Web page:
Overseas visitors are often disappointed when they come to Sydney with the expectation of seeing kangaroos bounding along our suburban streets. They might get more than they bargained for now, because at Frenchs Forest – just 13km from the CBD – the NSW State Government's Health Infrastructure Commission has locked out wildlife, such as swamp wallaby's, from a nature corridor so they are now being slaughtered when made to detour along the busy six lane Warringah Road.
Early last Monday afternoon, for instance, I found the body of a 12 month old female joey on the median strip near the intersection with the Wakehurst Parkway — it was apparent that it had been there since the early morning.
The problem is not that wallabies are trying to cross, but rather that they are being diverted from their intended destination by a new obstacle – the site fence for a proposed specialist hospital – which makes them traverse back, so they end up having to play "Frogger" with the traffic as they bound along the road looking for somewhere else to depart.
This is not only a risk to the animals, of course, but also a grave risk to fast travelling motorists, which is a rather a darkly ironic impact for a new hospital.
Item "7.6.7 The North South Ecological Corridor" of the "Frenchs Forest Specialised Centre - State Significant Site Study" states:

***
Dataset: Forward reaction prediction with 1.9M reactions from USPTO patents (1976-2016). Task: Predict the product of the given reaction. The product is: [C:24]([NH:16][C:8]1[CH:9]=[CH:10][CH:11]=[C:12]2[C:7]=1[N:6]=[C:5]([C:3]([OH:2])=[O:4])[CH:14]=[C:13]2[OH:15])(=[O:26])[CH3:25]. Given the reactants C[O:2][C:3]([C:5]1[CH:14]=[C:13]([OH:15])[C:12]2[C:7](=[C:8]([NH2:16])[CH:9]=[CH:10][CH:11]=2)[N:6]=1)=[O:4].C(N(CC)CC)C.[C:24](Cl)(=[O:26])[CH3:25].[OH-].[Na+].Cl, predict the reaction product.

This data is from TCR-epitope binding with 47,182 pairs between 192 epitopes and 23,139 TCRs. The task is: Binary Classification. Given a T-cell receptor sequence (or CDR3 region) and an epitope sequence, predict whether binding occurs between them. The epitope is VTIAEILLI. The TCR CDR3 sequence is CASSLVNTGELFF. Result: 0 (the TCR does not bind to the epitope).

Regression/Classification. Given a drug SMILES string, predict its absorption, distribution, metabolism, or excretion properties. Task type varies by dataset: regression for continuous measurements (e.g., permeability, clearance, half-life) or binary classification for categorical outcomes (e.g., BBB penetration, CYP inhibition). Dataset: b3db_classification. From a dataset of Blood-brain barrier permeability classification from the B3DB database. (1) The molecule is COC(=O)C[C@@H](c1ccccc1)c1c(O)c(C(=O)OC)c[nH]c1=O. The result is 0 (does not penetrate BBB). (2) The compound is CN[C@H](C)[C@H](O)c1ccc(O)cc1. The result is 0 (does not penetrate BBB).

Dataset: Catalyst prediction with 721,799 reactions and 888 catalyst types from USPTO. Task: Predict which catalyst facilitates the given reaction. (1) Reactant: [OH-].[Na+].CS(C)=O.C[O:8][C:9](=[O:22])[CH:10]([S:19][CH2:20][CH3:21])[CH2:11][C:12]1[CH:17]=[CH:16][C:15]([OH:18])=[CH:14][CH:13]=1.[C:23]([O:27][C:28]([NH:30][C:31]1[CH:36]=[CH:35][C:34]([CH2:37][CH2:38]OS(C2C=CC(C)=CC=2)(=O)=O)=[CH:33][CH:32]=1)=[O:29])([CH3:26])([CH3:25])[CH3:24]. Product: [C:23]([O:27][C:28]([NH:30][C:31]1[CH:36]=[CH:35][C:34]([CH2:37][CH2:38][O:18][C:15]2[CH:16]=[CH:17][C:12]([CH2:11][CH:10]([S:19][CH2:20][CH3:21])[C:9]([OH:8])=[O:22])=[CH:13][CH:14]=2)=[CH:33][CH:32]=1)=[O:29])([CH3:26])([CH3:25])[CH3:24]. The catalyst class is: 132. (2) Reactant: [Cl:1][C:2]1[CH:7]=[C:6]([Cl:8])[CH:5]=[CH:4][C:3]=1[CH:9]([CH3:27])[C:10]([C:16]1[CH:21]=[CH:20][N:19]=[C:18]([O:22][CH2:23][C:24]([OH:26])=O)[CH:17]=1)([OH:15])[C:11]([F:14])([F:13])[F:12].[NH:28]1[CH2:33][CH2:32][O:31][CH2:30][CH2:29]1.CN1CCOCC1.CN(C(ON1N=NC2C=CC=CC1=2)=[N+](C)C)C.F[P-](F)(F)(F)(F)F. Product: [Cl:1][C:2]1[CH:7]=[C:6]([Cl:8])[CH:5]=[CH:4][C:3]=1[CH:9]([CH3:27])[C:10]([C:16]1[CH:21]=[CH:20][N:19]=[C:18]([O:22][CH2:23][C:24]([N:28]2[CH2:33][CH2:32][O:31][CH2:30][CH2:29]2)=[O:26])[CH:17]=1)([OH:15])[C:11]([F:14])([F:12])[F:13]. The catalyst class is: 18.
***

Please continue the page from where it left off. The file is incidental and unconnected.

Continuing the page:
"Not only does this zone have major ecological significance but it forms an important landscape setting for the precinct"
The chapter goes on to describe the "almost continuous green edge" along Wakehurst Parkway — yet it seems that merely a green facade is all that will remain.
Not once does this 84 page report mention that this endangered Duffy's Forest Ecological Community is the habitat for many animal species — like swamp wallabies, powerful owls and brush tail possums.
Without this corridor swamp wallabies will more than likely become extinct in the Manly Dam/Bantry Bay Area, especially if this colony becomes 100 per cent reliant on making the more risky crossings in the Roseville Bridge area for them to be able to find breeding partners.
Where is the Environmental Impact Statement for installing this fence — let alone a hospital? Can the Government promptly remove this before there is any more loss of life — animal or motorist.
The Health Department's policy, as shown on the P.U.S.H. website, is to centralise service delivery to avoid the costs associated with duplication; thus, when the new hospital is completed, with the closure of Mona Vale Hospital, Pittwater to the North will be denuded of hospital services and will have to rely on roads, such as the Wakehurst Parkway, which become impassable in poor weather.
Manly Hospital is set to close as well, yet the inland location of the new Northern Beaches Hospital is set to duplicate many of the services provided by Royal North Shore Hospital, located nearby to the South West.